Bridging the Divide

Personalization, localization, interaction, “limited edition” retail and store experience. These are the top priorities — to varying degrees — for retailers as they look to bridge the divide between online and offline retail in the physical space. Here’s a look at how it plays out in three new stores:

Oakley: Sport lifestyle brand Oakley describes its new flagship on Manhattan’s Fifth Avenue as a “disruptive display of science wrapped in art.” From its tectonic-plated exterior to its floating digital ceiling, the store entices customers with a dazzling combination of technological innovation, customization and iconic design.

The interior mixes the old with the new, preserving the 1906 building’s original brickwork, while adding a state-of-the-art digital ceiling. The installation — nine rows of 27 LCD screens suspended in fragment forms across the entire length of the ceiling — wraps progressively downward and helps draw shoppers in from outside. The content includes branded storytelling, art pieces, animations and footage of Oakley athletes. It is divided into four segments that run in alternating patterns and rhythms according to store hours and outside activity.

With some 2,100 sq. ft. of retail space, the flagship offers a full range of Oakley’s eyewear, along with apparel, watches, accessories and more. It includes a custom eyewear bar, where customers, aided by touchscreens, can choose from more than 20 different lens tints and 28 frames to build their own eyewear, with nearly 600 combinations possible. Customers can also custom-etch their lenses with personalized inscriptions and logos.

The store also houses Oakley’s new Rx center, which is being rolled out in Oakley locations across the country. Using advanced digital equipment that Oakley helped develop, certified opticians fit customers in Oakley eyewear with optimal fit and clarity.

(Store concept design: Oakley, Foothill Ranch, California; Ceiling installation: Moment Factory, Outremont, Quebec, in collaboration with SITU Fabrication, Brooklyn, New York; and Fulkra, Los Angeles)

Urban Outfitters: Space Ninety 8, a new concept from Urban Outfitters, prioritizes the store experience, offering fashion, food and other lifestyle elements in a one-of-a-kind environment designed to connect with the local community. Located in a renovated warehouse in the hipster Williamsburg section of Brooklyn, the 38,000-sq.-ft., multi-level space has an industrial look, complete with exposed ceilings and brick walls — and lots of boho-chic accents. From DJ parties to temporary installations (most recently, a bicycle-repair solutions vending machine tailored to the needs of urban cyclists), the store offers a changing lineup of activities and displays designed to keep the store experience fresh and new — and keep customers coming back.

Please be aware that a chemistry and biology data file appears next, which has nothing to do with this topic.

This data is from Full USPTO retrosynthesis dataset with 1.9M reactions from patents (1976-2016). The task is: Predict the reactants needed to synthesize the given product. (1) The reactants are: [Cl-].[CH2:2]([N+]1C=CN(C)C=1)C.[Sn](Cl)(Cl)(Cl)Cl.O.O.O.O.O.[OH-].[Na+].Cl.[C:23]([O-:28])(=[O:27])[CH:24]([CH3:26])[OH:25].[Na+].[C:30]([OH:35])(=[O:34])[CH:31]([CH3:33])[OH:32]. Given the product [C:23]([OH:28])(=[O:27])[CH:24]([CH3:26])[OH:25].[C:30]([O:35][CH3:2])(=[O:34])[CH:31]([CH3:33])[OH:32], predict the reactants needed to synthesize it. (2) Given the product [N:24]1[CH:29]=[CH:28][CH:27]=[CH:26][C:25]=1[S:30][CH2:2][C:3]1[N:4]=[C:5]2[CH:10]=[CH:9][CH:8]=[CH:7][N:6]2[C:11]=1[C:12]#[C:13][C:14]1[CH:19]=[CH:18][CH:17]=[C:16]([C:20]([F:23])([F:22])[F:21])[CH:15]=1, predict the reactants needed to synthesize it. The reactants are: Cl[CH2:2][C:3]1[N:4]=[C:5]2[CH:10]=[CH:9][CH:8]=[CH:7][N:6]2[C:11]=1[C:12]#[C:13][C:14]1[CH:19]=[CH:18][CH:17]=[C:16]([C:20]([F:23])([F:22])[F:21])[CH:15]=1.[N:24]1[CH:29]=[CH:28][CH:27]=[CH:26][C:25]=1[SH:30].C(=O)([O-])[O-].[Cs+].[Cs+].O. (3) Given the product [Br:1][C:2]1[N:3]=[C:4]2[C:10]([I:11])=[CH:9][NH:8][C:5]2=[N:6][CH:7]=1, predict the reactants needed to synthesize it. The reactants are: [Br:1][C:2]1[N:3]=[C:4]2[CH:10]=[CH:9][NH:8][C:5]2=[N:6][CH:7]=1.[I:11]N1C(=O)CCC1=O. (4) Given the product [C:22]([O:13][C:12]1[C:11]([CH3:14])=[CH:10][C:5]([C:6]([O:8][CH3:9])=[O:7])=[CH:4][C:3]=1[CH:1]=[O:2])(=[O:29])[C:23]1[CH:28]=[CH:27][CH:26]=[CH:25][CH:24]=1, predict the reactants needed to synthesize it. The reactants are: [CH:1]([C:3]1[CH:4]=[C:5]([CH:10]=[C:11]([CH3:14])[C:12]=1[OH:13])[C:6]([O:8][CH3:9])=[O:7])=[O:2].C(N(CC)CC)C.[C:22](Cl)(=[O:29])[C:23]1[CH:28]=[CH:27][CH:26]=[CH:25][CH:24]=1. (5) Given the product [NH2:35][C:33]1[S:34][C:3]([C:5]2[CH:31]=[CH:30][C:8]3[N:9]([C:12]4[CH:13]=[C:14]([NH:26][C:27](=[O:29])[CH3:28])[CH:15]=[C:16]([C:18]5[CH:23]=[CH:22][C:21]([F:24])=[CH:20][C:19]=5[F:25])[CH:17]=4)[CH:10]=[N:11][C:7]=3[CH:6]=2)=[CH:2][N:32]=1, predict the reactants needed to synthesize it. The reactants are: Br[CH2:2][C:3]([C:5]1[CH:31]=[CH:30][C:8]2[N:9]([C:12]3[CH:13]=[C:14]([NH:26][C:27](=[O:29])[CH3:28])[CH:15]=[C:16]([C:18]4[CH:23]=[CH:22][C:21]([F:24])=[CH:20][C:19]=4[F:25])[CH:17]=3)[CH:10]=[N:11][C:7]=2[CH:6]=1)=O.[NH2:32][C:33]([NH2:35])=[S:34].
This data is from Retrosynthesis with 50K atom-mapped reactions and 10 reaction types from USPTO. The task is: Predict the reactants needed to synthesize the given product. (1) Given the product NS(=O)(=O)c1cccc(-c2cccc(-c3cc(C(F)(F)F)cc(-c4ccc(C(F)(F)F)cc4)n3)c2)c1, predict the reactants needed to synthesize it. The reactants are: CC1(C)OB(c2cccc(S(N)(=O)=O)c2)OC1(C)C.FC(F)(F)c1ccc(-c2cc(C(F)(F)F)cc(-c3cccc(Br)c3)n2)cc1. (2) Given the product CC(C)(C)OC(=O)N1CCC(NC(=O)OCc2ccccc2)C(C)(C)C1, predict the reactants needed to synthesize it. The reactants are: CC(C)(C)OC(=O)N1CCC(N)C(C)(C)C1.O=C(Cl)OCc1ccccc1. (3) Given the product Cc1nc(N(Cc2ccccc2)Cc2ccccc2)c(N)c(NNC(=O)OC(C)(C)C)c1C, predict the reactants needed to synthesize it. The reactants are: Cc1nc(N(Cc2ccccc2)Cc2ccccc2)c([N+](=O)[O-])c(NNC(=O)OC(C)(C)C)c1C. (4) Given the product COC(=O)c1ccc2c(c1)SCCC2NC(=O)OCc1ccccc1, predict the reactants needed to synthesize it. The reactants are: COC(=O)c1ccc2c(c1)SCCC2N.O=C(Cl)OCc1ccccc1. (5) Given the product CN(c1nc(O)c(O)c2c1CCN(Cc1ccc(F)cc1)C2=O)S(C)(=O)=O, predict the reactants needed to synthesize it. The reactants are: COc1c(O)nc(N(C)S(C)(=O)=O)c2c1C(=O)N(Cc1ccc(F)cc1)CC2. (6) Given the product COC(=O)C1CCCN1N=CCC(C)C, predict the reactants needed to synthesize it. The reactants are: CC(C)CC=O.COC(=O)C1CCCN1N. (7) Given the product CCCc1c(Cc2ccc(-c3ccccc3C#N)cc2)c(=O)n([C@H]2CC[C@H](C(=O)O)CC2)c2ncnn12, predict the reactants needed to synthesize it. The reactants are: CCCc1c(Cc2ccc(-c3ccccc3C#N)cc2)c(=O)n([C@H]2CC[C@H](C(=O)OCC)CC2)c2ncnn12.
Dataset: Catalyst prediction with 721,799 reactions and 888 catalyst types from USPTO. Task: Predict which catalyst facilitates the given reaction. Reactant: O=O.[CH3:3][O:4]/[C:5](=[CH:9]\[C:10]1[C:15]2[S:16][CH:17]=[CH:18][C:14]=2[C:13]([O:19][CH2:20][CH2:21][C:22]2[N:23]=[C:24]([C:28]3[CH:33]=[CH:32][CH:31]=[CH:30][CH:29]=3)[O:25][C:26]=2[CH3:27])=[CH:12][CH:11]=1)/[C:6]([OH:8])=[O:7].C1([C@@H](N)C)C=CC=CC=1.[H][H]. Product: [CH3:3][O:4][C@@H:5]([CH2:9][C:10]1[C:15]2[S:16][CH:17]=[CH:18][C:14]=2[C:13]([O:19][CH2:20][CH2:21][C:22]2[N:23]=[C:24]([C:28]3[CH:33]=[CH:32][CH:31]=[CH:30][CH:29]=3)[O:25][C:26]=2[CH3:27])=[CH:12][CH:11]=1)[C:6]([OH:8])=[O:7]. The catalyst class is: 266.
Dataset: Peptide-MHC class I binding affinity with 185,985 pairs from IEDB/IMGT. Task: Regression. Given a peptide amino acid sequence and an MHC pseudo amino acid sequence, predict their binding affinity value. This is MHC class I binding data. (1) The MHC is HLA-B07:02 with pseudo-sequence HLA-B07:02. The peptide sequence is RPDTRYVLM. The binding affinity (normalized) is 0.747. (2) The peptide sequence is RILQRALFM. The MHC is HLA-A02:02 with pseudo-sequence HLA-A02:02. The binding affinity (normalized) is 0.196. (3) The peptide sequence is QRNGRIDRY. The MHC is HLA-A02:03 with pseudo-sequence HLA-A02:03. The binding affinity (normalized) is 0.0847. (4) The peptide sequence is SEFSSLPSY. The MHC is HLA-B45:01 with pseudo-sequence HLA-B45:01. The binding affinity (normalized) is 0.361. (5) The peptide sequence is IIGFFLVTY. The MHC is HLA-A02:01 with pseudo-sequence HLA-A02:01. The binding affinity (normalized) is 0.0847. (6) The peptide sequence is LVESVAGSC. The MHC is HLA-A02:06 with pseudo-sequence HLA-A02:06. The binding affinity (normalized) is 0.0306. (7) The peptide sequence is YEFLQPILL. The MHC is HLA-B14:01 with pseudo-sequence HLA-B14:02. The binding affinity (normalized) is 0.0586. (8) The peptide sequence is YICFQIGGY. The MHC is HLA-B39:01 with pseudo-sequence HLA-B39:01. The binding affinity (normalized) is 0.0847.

From the bottom up, Space Ninety 8 has local appeal. The basement level is dedicated to a pop-up — Adidas Originals is the inaugural tenant — and is accented with colorful, bold prints (the work of a local artist).

The ground floor has a market area, a dedicated space that showcases goods from local designers and artisans, all of whom have created goods exclusive to the store. The floor also houses a vintage shop called Urban Renewal, a funky shoe boutique, and two in-store shops, or smaller pop-ups.

The second floor features Urban Outfitter’s womenswear collections, accessories, beauty products and home goods. The third floor houses the brand’s menswear collections, along with a curated selection of books and music. There is also a seating area and an iPhone charging station.

A short staircase in the men’s area leads to a bar area, and up from that is the New York outpost of the trendy Los Angeles eatery, The Gorbals. There is an outdoor extension of the restaurant and bar on the rooftop, along with scenic views of Manhattan and a flower shop.

Time Warner Cable: Sleek and technology-driven, the first-ever flagship of Time Warner Cable, in Manhattan’s Flatiron District, invites customers to immerse themselves in the company’s diverse offerings. The 14,000-sq.-ft. store features an open floor plan where customers can jump from TV to laptop to oversized-wall-mounted-tablet to experience and interact with the latest in home entertainment.

Touchscreen monitors and hands-on demo stations are located throughout the store, along with multiple-screen video walls and smaller signage tablets that highlight offerings. The showpiece of the space is a giant, 90-in. custom-built tablet that works like a real mobile device.

The modern, digitally savvy vibe is balanced with warm accents. A cozy living-room vignette showcases a digital fireplace as part of a smart security and home-management experience. And the comfortable seating encourages customers to linger.

Time Warner Cable plans to roll out refreshed prototypes based on the flagship design to hundreds more stores across its footprint.

(Design: Fame, Minneapolis; Digital installations: Reality Interactive, Middletown, Connecticut)

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